A few days ago I made a second trip to the Elizabeth Park rose garden in Hartford. This time I brought along a tripod, my full kit of lens, lights, and everything else that would fit in my pack. At the time it seemed like a good idea.
The tripod helped while shooting multiple images to merge into a single photo, however flowers don’t appear to be enhanced much more than they already are. Colors are vivid to begin with. So a traditional hand held camera shot works just as well. And is a great deal less awkward.
We also brought along a small spray bottle of water. Just a little mist in the sun creates a beautiful sparkle. Of course it is critical not to leave it in the back seat of the car!
Babies should be cute. No matter what I did to these images that was not happening here. I didn’t even try to sharpen the featured photo on this article.
We have Turkey and Black vultures along the Connecticut river valley. Most are Turkey vultures so that’s what I am assuming here.
This youngster was on a pole near the Connecticut river, not far from what looked like a dense fallen tree and good nest site. When stretching his wings it was clear he was still growing the heavy flight feathers.
No fear at all, hanging out in the sun waiting for something to happen. At this size even an Eagle would probably ignore him.
While not a pretty bird by any stretch I had to get these shots. How many of us really see them up close and not simply circling overhead.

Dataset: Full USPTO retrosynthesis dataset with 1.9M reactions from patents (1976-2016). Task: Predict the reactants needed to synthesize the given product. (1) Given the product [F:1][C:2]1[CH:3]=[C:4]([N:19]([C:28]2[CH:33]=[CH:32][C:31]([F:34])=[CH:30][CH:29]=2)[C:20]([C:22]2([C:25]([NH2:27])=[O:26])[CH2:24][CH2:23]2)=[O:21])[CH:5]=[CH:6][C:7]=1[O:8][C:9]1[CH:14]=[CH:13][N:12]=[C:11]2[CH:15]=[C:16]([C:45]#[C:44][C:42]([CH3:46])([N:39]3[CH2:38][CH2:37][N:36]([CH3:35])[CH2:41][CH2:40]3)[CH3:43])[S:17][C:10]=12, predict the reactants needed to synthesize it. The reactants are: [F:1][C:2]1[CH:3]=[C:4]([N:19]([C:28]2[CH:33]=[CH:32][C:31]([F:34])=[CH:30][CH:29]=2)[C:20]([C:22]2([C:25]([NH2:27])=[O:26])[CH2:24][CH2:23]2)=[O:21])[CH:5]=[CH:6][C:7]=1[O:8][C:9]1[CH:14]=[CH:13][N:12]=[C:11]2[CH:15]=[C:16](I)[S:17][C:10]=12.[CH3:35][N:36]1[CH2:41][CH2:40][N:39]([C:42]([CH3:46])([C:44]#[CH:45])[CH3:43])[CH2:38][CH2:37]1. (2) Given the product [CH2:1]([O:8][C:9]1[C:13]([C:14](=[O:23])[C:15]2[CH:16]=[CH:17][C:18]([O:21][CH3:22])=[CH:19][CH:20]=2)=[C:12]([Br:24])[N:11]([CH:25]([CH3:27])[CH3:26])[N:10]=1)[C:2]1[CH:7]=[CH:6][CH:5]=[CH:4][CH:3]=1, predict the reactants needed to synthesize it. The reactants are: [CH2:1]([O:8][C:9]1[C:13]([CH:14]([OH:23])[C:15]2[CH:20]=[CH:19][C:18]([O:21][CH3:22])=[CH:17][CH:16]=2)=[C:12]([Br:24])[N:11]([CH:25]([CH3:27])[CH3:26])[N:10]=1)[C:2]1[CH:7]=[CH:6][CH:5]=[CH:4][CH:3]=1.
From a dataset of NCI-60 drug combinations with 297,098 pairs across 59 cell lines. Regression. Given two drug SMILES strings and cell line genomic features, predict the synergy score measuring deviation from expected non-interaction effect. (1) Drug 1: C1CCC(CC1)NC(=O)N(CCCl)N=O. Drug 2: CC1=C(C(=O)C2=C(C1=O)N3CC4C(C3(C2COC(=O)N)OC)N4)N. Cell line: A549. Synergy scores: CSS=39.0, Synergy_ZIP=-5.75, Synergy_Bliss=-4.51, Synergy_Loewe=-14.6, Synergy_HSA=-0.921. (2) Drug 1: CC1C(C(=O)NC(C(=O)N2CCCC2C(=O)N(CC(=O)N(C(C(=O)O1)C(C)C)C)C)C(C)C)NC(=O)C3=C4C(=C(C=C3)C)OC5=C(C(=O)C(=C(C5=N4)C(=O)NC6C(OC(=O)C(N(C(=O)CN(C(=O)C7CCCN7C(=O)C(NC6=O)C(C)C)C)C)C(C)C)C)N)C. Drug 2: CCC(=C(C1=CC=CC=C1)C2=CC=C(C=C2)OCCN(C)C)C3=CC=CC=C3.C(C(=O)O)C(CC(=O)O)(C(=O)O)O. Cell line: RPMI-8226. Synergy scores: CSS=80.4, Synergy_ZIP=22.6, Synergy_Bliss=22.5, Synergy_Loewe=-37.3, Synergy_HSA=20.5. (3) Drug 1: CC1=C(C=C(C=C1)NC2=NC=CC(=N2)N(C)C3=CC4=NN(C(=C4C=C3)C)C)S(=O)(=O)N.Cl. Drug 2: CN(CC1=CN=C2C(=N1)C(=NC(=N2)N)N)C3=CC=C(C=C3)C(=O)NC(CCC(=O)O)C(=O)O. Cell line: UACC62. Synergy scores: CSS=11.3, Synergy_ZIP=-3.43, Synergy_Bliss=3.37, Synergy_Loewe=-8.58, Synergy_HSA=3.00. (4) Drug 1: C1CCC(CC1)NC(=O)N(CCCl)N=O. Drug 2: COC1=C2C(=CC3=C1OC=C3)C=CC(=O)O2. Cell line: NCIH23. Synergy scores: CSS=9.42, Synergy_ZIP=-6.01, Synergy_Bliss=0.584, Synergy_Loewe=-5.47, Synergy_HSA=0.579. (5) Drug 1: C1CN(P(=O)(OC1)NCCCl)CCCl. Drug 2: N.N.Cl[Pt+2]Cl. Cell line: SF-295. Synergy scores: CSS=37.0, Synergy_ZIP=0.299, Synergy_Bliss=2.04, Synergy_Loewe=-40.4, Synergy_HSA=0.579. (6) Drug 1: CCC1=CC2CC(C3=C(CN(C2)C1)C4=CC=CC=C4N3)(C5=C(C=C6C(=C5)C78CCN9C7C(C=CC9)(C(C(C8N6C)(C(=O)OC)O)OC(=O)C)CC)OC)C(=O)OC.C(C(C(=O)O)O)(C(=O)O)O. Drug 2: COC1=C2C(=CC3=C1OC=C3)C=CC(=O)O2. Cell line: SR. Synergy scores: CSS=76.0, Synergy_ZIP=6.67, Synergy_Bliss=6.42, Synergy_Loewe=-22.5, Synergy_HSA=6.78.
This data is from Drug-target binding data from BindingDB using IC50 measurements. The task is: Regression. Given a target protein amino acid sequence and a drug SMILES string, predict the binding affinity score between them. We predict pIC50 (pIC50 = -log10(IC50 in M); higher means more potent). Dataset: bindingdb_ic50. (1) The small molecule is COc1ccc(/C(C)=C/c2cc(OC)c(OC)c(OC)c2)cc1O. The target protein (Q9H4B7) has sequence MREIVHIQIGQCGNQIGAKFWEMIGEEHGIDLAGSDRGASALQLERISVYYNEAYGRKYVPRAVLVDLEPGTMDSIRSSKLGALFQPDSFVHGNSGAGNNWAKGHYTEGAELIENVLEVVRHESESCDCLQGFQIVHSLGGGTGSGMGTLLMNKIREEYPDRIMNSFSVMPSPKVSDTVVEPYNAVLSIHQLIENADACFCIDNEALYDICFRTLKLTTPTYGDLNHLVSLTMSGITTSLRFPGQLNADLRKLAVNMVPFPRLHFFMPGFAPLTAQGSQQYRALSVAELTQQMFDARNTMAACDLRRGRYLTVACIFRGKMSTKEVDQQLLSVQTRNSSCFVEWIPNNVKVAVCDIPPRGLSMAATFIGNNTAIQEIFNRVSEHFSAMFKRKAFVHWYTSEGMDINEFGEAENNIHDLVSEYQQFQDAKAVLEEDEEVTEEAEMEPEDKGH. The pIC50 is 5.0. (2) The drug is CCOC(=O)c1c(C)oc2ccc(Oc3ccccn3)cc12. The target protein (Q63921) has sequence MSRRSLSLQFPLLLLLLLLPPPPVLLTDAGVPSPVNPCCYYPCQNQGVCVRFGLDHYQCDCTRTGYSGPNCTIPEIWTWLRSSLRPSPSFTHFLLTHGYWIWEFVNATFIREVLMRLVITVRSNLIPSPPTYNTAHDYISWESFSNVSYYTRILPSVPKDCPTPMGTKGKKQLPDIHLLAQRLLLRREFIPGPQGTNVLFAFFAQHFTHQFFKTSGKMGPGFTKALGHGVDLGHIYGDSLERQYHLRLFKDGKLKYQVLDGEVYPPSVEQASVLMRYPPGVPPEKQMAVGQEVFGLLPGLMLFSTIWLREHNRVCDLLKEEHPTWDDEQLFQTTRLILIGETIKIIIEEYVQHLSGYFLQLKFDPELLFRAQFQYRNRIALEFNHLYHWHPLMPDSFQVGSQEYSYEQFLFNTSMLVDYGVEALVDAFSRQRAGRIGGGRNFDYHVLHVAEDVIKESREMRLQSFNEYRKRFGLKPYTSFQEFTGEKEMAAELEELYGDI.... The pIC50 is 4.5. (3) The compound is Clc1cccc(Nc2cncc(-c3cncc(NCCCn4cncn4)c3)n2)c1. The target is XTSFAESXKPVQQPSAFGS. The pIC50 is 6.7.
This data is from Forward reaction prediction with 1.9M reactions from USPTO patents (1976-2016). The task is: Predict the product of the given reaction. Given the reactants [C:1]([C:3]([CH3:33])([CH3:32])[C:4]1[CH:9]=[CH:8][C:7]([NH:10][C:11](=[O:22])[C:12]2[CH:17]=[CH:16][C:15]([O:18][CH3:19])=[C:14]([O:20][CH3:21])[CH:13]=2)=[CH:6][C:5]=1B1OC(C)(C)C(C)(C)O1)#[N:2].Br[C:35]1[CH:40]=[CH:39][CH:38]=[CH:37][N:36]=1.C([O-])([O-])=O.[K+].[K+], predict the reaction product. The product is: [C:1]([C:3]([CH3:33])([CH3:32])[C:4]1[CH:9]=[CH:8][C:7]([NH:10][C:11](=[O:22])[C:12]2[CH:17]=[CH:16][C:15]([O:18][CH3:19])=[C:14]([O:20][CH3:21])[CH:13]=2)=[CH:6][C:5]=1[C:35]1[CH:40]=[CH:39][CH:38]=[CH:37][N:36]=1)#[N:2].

The Maher Infirmary building at the old Seaside Sanatorium is one of the largest single buildings I have ever seen. At some point a lighthouse was added on each end of the structure. I don’t know if they were ever operational, but being right on the water front it does make sense, looks good too so it doesn’t matter.
The guard rails shown above run along the length of the second floor. Children with tuberculosis lived here and at the time part of the treatment was to line beds outside for open air sleeping.
In the center of the building a tall spire looks over the property. On top is an incredible weathervane.
Below is the ocean view from the front of the building.
Plans have been made to create a park on the property but until then the land and buildings stand abandoned. Except for photographers who visit daily.
I’m fairly sure it’s called the Elizabeth Park Rose Garden, at least that’s how I’ve always heard it referred to as. Within the garden there are many other flowers, besides roses grown. None of which I can name for you.
Besides their obvious beauty I thought they could be a perfect way to use the HDR (click here for HDR details) technique again. I’m hoping to get better at knowing when to use it.
As expected some images were better than the last time I shot flowers, and of course many not so much. These ‘not so much’ are long deleted.
Now that I have discovered I enjoy this type of challenge we are going back in the next few days.